Plan now for prospect of summer drought, farmers urged

Farmers and land managers are being urged to plan now for the worst-case scenario of another hot, dry spell this summer and to manage water resources to reduce the risk of drought measures.

The National Drought Group (NDG) – made up of senior decision-makers from the Environment Agency (EA), government, the Met Office, water companies and key farming and environmental groups – held its latest meeting on Monday 24 April.

The group also looked at what actions could be taken within the farming sector to improve drought resilience, secure future water availability and support food security. 

See also: What next for irrigation in agriculture?

This builds on new commitments in the Plan for Water, including a further £10m through the Water Management Grant to fund on-farm reservoirs.

Much of England is in a better position than last year, but two areas remain in drought – East Anglia and Cornwall.

South West Water will also introduce an additional temporary ban on hosepipe use in the Roadford area in Devon on Tuesday 25 April.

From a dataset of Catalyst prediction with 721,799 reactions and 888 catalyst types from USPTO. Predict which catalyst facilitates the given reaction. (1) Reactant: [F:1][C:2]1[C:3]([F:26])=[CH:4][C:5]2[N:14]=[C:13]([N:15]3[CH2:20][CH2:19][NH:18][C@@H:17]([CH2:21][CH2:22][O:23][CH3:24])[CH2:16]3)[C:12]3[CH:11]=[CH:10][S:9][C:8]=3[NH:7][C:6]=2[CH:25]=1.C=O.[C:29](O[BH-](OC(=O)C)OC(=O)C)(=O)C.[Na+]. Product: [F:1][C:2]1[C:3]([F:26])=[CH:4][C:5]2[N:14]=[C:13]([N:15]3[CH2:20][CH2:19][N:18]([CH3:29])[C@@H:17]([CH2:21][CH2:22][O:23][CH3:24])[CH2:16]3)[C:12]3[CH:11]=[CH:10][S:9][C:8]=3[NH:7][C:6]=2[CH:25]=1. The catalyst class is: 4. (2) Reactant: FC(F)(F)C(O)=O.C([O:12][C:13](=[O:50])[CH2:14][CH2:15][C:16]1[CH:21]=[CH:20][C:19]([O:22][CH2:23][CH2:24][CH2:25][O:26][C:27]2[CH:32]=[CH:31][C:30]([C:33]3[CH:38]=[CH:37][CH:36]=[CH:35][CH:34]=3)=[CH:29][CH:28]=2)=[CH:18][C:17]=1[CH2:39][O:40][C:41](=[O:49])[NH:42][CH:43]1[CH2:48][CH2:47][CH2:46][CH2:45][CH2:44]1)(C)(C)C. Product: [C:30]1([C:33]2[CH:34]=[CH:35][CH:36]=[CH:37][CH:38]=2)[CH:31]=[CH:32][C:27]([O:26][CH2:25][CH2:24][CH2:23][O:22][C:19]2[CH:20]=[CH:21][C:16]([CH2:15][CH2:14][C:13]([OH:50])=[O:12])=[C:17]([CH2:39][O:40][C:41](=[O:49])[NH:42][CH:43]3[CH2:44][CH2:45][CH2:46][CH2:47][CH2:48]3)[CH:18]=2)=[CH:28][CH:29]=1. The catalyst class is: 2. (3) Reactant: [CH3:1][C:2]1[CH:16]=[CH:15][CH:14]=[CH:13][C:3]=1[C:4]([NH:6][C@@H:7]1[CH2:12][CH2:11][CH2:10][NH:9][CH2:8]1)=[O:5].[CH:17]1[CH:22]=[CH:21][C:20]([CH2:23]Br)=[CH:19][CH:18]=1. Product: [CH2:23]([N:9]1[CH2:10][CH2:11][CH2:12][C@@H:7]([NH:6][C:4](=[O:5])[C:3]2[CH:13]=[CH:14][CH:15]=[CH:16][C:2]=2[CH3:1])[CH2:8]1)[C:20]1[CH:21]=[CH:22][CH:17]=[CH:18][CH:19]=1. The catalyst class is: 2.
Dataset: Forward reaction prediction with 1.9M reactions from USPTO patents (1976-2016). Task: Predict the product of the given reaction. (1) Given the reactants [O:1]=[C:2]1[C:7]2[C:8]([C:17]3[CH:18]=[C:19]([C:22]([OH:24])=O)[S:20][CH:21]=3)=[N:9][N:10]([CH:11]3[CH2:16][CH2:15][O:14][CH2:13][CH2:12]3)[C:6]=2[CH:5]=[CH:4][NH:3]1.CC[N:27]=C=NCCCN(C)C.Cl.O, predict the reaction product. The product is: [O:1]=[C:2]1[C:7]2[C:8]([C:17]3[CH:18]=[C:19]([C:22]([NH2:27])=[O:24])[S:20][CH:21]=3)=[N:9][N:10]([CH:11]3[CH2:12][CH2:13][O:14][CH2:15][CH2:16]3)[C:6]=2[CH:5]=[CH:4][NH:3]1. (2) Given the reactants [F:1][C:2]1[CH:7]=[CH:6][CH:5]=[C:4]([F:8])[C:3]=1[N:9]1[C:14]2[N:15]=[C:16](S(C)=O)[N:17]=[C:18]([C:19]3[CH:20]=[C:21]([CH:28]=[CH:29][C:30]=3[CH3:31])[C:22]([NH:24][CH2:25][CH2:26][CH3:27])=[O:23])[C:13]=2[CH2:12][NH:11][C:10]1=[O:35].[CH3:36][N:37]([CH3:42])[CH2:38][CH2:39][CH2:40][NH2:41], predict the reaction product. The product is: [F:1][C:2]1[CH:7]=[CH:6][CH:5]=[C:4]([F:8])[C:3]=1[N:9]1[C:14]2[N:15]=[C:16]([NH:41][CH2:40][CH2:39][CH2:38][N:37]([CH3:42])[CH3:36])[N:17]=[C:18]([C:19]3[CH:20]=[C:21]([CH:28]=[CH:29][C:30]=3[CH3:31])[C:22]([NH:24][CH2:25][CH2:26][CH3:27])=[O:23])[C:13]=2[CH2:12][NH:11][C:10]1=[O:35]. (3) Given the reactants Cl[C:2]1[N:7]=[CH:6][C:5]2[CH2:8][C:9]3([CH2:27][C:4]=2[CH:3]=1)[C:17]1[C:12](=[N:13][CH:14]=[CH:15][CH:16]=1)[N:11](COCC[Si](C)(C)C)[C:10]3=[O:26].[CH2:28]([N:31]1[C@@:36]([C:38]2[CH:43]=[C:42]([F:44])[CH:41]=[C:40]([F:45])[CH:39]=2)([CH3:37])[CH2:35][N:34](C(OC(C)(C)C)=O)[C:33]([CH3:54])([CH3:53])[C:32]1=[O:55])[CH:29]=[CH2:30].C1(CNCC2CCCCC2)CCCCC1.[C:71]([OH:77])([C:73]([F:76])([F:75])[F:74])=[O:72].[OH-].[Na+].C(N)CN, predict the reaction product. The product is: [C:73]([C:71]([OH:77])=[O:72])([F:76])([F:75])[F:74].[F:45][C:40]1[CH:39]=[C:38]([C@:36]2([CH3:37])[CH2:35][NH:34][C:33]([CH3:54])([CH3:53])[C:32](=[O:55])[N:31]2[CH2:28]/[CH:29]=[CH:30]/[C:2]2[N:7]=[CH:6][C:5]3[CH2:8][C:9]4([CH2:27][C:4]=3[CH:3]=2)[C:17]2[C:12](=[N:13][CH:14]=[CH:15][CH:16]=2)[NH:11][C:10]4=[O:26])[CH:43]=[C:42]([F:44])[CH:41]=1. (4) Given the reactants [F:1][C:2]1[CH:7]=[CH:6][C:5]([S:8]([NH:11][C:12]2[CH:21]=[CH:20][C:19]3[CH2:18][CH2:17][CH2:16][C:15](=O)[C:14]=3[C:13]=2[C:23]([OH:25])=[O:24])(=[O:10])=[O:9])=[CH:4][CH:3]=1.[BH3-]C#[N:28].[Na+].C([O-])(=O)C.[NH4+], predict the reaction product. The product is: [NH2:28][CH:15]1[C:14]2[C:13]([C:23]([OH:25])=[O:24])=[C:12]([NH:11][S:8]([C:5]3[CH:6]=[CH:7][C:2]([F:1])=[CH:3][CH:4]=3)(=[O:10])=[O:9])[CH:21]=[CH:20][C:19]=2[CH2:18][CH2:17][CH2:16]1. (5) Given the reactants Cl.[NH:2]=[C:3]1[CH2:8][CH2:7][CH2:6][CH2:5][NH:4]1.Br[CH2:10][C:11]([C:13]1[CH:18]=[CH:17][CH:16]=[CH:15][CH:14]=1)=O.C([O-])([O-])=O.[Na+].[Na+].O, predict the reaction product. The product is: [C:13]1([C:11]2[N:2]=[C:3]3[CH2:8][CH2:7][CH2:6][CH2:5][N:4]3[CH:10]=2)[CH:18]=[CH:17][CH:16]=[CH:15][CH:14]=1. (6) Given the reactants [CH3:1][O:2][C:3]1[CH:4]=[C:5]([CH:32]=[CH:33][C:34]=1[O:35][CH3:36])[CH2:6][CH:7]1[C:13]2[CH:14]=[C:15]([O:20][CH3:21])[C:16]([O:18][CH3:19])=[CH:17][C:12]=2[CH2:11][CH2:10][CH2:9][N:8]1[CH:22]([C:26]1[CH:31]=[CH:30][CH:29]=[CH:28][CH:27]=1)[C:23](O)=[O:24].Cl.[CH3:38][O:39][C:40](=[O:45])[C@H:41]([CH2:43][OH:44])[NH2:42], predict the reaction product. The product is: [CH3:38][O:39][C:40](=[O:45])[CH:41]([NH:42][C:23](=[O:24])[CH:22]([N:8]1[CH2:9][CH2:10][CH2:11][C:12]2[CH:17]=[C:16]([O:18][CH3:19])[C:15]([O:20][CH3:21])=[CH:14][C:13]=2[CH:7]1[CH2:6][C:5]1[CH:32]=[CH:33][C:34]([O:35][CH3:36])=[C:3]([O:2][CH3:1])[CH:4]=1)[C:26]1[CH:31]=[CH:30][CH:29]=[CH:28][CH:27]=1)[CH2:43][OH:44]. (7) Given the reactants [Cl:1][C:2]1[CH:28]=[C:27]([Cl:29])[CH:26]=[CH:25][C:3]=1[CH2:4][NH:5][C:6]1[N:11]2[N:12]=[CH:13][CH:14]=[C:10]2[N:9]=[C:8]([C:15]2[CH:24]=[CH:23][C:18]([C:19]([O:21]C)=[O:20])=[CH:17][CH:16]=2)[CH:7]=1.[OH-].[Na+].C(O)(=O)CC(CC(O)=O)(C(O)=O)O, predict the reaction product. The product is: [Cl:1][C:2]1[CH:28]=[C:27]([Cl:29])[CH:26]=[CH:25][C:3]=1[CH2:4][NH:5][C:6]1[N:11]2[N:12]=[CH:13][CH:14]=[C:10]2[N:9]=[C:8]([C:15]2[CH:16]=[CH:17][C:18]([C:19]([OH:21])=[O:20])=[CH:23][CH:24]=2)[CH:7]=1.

As of the beginning of April, total reservoir capacity across the country was at 94%. This compares with 49% at the end of September 2022, when reservoirs were at their lowest following the summer drought. 

John Leyland, EA executive director and NDG chairman, said while water levels had improved across most of the country, the driest February in 30 years, followed by the wettest March in 40 years, highlighted that farmers cannot rely on the weather alone to preserve this most precious resource ahead of summer.

The EA is extending its use of technology, such as e-alerts, to share abstraction notices with farmers more quickly and easily. This technology is currently used in six operational areas and will be rolled out across the country.

The agency is also using satellite data to assess the moisture content of crops and soil, which can be compared with any irrigation restrictions in the area.

This may indicate whether abstractors are working within their licence conditions, and assist the EA with compliance checks, which are done to protect both users’ water rights and the water environment. 

Five ways to conserve water on your farm

  1. Trickle or drip irrigation systems
  2. Rainwater harvesting – collect and store rainwater from down pipes of farm buildings or roofs
  3. Capture and store abstracted water when it is surplus following flooding and wet weather
  4. Disturb soils less to reduce the risk of runoff
  5. Irrigate crops in the early morning or sunset

Source: NFU

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